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With pro-ams and protocols in place, senior circuit excited for return at Ally Challenge

July 30, 2020

Ernie Els celebrated his first PGA Champions Tour win at the Hoag Classic in Newport Beach in early March.

Jed Jacobsohn

Ready or not, as they say, the PGA Tour Champions returns from its COVID-19 hiatus this week, and put to a vote, ready likely wins in a landslide.

“I’ve been telling everybody the last couple of weeks, the Ally Challenge week can’t get here fast enough,” tour President Miller Brady said on Monday. “It’s here. It’s super exciting.”

Driving some of the excitement is that three PGA Tour winners, two of them major champions, turned 50 during the tour’s hiatus and are entered in the Ally Challenge at Warwick Hills Golf and Country Club in Grand Blanc, Mich. The threesome—Jim Furyk, Mike Weir and K.J. Choi—will be paired together in the first round on Friday.

COVID-19 threw up a stop sign for the PGA Tour Champions not long after the Hoag Classic in Newport Beach in early March. Since then, 11 tournaments have been canceled, including the U.S. Senior Open and the KitchenAid Senior PGA Championship.

Twelve events remain on the schedule in the calendar year, including next week’s Bridgestone Senior Players Championship at Firestone Country Club in Akron, Ohio.

The Ally Challenge will be played without fans, as the PGA Tour has done with its tournaments since resuming play in June. But unlike the PGA Tour, the PGA Tour Champions will resume with its practice of playing pro-ams, two of them, on Wednesday and Thursday.

“The reason why is that pro-ams are paramount to our business on our tour, the pro-am experience for our title sponsors,” Brady said. “We’re different than the PGA Tour. We’re not on network television. We’re on the Golf Channel. With the pro-ams, we’re providing as much value for our title sponsors as possible, when they’re comfortable with it.

“We are testing every amateur. We’ve also sent out communications to the amateurs, that it’s going to be different. We’re going to play golf and do it in a social-distance manner. To me, it’s no different than everyone playing at their local clubs all over the country. It’s fun, but in a safe manner.”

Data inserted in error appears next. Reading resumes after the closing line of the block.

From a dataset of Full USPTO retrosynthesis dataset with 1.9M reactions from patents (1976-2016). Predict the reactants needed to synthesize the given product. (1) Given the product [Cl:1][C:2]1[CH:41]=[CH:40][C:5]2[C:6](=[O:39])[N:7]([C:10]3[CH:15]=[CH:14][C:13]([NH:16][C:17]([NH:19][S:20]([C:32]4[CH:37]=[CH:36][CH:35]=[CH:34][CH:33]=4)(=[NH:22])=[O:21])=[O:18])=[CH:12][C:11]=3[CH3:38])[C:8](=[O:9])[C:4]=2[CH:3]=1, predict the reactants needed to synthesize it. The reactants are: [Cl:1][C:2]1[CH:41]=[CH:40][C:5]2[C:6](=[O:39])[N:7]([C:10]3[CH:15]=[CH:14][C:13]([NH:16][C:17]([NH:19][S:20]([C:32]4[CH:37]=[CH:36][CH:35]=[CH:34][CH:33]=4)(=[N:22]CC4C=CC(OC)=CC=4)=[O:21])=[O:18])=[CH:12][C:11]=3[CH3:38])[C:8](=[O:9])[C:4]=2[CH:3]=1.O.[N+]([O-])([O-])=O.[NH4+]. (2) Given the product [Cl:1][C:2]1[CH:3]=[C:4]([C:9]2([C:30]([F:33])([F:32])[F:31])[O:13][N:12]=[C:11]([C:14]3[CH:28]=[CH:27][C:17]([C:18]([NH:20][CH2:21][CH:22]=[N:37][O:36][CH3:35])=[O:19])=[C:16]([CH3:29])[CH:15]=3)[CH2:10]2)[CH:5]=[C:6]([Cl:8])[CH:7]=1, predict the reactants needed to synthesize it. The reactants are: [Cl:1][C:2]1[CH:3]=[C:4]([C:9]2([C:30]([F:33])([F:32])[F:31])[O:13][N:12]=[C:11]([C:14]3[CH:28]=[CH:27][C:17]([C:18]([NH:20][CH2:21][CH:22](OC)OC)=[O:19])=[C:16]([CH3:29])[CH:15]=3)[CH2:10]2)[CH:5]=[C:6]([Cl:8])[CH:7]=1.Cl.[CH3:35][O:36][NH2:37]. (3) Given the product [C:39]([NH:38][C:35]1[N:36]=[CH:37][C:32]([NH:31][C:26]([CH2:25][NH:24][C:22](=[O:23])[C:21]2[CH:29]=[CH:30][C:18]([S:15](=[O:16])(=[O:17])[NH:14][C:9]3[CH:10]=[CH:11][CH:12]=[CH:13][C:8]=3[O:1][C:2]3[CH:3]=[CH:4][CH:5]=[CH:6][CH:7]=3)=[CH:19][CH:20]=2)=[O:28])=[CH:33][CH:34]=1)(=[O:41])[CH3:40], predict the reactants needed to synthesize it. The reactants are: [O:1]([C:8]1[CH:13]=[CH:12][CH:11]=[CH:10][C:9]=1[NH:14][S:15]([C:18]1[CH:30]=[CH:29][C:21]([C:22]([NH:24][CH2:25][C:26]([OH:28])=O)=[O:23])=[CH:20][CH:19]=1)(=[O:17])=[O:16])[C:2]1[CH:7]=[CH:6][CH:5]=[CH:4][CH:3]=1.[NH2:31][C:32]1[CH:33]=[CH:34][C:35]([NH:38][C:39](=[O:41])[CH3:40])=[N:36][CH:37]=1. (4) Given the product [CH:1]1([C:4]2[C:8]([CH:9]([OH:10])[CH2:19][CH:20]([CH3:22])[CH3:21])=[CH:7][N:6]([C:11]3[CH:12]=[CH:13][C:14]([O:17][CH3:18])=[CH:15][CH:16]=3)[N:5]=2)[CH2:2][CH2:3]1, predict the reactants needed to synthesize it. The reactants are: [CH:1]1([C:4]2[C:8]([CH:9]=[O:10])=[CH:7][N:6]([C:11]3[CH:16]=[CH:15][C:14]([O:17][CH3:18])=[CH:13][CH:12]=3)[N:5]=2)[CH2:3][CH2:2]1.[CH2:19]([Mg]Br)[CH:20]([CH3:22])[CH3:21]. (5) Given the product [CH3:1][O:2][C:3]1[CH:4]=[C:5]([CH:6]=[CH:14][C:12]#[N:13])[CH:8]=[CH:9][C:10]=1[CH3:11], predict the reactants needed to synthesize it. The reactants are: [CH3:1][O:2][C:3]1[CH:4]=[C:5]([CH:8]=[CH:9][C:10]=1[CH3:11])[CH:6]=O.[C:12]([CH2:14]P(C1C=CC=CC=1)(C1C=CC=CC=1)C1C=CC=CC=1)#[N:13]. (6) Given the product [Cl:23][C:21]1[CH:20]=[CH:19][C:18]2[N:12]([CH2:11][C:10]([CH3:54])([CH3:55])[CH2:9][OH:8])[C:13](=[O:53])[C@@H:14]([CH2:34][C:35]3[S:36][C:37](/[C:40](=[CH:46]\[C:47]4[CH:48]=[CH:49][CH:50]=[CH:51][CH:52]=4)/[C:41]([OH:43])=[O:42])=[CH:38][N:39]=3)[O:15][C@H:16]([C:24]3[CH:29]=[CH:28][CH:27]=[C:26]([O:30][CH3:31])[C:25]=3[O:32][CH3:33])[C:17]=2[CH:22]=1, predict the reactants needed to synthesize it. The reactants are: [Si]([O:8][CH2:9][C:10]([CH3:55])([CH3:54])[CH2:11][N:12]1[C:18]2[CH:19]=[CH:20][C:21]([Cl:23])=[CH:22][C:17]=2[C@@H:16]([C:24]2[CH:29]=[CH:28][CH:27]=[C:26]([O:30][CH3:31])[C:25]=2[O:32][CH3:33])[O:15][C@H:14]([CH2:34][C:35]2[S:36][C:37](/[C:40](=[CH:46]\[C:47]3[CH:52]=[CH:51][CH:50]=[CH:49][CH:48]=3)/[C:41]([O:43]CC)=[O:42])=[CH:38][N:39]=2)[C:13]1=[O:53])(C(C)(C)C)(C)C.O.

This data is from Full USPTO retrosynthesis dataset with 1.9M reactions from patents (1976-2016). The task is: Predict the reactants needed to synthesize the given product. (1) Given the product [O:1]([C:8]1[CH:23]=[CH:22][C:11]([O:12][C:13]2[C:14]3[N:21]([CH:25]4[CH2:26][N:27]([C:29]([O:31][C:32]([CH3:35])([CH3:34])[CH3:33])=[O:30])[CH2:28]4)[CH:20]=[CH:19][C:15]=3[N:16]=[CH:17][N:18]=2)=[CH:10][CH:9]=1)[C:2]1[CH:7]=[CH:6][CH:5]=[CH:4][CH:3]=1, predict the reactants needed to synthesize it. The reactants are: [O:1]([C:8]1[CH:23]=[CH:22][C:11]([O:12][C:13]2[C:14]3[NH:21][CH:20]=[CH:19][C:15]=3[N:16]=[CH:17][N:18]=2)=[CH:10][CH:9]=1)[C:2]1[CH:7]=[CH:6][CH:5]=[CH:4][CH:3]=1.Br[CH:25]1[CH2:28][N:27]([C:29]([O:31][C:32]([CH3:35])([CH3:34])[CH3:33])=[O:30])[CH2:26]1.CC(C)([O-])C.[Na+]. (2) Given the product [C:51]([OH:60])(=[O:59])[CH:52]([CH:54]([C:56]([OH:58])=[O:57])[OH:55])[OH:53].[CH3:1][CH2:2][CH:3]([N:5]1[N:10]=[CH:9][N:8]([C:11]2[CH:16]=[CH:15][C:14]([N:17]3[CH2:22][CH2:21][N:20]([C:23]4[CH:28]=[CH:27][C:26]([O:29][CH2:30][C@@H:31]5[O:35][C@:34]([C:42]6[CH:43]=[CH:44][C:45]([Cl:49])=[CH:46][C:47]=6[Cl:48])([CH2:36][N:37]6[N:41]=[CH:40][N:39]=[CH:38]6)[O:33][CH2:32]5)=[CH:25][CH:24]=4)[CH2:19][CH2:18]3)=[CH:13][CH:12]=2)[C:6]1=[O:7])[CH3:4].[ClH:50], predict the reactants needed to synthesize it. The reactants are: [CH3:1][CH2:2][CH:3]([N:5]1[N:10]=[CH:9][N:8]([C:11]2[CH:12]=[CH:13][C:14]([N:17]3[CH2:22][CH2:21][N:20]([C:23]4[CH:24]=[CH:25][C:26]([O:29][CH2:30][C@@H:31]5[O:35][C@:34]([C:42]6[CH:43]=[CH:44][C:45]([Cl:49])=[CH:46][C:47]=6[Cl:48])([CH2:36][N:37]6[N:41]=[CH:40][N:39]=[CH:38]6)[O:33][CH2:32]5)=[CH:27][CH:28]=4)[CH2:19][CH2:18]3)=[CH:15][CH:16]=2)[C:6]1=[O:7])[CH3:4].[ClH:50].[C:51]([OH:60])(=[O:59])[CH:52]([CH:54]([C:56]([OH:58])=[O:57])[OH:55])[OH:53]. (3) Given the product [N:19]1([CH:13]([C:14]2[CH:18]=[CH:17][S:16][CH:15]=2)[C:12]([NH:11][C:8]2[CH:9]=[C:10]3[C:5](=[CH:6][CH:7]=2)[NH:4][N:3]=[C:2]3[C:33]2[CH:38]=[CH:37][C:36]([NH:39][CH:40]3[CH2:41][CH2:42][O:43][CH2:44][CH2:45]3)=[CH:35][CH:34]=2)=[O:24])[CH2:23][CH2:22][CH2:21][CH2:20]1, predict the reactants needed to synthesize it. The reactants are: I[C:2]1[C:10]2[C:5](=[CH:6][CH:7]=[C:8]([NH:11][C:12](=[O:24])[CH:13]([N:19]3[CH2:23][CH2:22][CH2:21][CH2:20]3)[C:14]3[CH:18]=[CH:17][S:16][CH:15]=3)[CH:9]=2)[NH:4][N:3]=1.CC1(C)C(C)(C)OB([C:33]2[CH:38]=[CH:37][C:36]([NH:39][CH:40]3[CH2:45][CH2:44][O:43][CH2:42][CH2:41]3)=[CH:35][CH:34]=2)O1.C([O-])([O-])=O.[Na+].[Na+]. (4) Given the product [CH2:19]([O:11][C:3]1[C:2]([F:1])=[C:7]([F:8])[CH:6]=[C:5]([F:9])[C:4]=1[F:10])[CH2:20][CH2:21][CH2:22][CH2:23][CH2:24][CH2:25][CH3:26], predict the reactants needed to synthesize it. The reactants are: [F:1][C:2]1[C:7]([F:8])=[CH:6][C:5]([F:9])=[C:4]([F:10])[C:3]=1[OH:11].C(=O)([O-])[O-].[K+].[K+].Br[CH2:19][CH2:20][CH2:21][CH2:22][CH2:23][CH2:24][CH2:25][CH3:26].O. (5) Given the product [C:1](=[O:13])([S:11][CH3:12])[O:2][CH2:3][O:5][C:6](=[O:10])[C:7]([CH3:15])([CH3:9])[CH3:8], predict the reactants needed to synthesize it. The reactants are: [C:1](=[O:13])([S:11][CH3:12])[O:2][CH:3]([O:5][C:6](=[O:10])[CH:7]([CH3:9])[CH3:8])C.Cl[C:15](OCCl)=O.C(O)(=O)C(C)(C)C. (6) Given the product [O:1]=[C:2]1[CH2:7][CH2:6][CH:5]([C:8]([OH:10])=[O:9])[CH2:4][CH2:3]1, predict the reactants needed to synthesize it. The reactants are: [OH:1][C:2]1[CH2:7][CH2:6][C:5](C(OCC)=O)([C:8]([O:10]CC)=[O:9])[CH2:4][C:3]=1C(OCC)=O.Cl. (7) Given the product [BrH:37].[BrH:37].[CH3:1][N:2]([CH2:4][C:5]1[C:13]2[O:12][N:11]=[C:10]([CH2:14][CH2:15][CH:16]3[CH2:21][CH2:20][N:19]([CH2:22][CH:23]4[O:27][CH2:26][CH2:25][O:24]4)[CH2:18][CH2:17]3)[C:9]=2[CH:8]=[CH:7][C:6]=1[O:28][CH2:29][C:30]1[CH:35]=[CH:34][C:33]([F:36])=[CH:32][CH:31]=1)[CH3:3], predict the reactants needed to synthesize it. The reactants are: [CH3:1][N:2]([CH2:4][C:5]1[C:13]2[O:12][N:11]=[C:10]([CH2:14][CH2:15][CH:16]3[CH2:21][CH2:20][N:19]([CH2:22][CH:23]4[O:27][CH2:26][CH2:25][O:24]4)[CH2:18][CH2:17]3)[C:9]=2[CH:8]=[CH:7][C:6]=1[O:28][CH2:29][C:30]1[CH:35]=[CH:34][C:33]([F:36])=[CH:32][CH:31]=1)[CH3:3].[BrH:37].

Jerry Kelly is defending champion of the Ally Challenge.

Jeff Gross

On the safety front, the PGA Tour Champions has taken its cue from the PGA Tour.

“We’ve done a good job in learning form the PGA Tour on their return, knowing there would be some changes made,” Brady said. “We’ll have the same on-site testing, all players, all the caddies, the club staff that are inside that bubble, making sure we’re taking all precautions. When players register, they’ll be handed a bag with face masks and sanitization wipes.

“Our guys being an older demographic, there’s a heightened awareness around it. There will be a home test for every one of these guys before they arrive on-site. Also, when they get here they’ll immediately be tested again. Golf is an outdoor sport. It’s proven to be safe. Our guys are healthy. But every market where we play, we’ll have on call a local physician and an infectious disease doctor.

“Here’s what I’ve been telling our guys. We’re thrilled to be back out here, but we’re also on a high wire and we can’t afford to fall. We all have to do the right thing. Not only here at golf course, but also at night. Get takeout food, don’t go to bars or restaurants.”

Among the changes in competition made in the wake of so many tournaments canceled is that the tour has increased its fields from 78 to 81 players and that the 2020 season will be combined with the 2021 season.

The field at the Ally Challenge includes Bernhard Langer, defending champion Jerry Kelly, Scott McCarron and Ernie Els, who won the Hoag Classic, his first PGA Tour Champions victory.